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Wesolow v. Town of Lowell

Supreme Court of Vermont

January 14, 2014

Edward Wesolow
v.
Town of Lowell

Editorial Note:

This Opinion is subject to motion for reargument or formal revision before publication. See V.R.A.P. 40

On Appeal from Superior Court, Orleans Unit, Civil Division. Howard E. Van Benthuysen, J.

Affirmed.

Paul S. Gillies of Tarrant, Gillies, Merriman & Richardson, Montpelier, for Plaintiff-Appellee.

Richard H. Saudek of Cheney Saudek & Grayck PC, Montpelier, for Defendant-Appellant.

Present: Reiber, C.J., Skoglund, Robinson and Crawford, JJ., and Morse, J. (Ret.), Specially Assigned.

OPINION

Robinson, J.

[¶1] This case raises the question of whether 17 V.S.A. § 2661 permits a petition

Page 899

for reconsideration of an article " passed over" by vote of town residents at town meeting. The trial court concluded that it does. We affirm.

[¶2] The facts are not in dispute. Plaintiff Edward Wesolow was among the signers of a petition to place two articles on the warning for the Town of Lowell's 2012 annual meeting. One of those articles was an advisory article expressing opposition to a wind power development in town. The Lowell selectboard warned the article, designated " Article 8," and the article was duly introduced at the town meeting. After a motion to accept the article, and a second, but before any discussion, a motion was made to pass over the article. That motion to pass over the article passed on a voice vote, and the article was not discussed further at the meeting.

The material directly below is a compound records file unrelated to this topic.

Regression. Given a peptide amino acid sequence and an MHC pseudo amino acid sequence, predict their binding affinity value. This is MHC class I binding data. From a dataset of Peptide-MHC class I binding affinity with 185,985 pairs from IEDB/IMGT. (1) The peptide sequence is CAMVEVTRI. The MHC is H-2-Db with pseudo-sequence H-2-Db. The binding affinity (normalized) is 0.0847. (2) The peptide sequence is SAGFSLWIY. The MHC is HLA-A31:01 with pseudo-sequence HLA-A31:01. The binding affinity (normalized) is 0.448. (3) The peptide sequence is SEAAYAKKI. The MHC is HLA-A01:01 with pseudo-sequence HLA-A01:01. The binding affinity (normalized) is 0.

[¶3] Pursuant to 17 V.S.A. § 2661, and within thirty days of that vote, a group of petitioners, including plaintiff, filed a new petition requesting reconsideration of the passed-over article. That petition had the required number of legal signatures. The selectboard declined to call a special meeting on the ground that the article was not actually considered at the March 2012 town meeting because it had been passed over. Because the article was never considered, and no action was taken, the selectboard reasoned, it was not subject to reconsideration.

[¶4] Plaintiff filed suit and a motion for summary judgment, and the Town filed a cross-motion for summary judgment. The trial court sided with plaintiff, reasoning that the practical effect of the motion to pass over the article was substantially similar to denying the article, and that reconsideration ...


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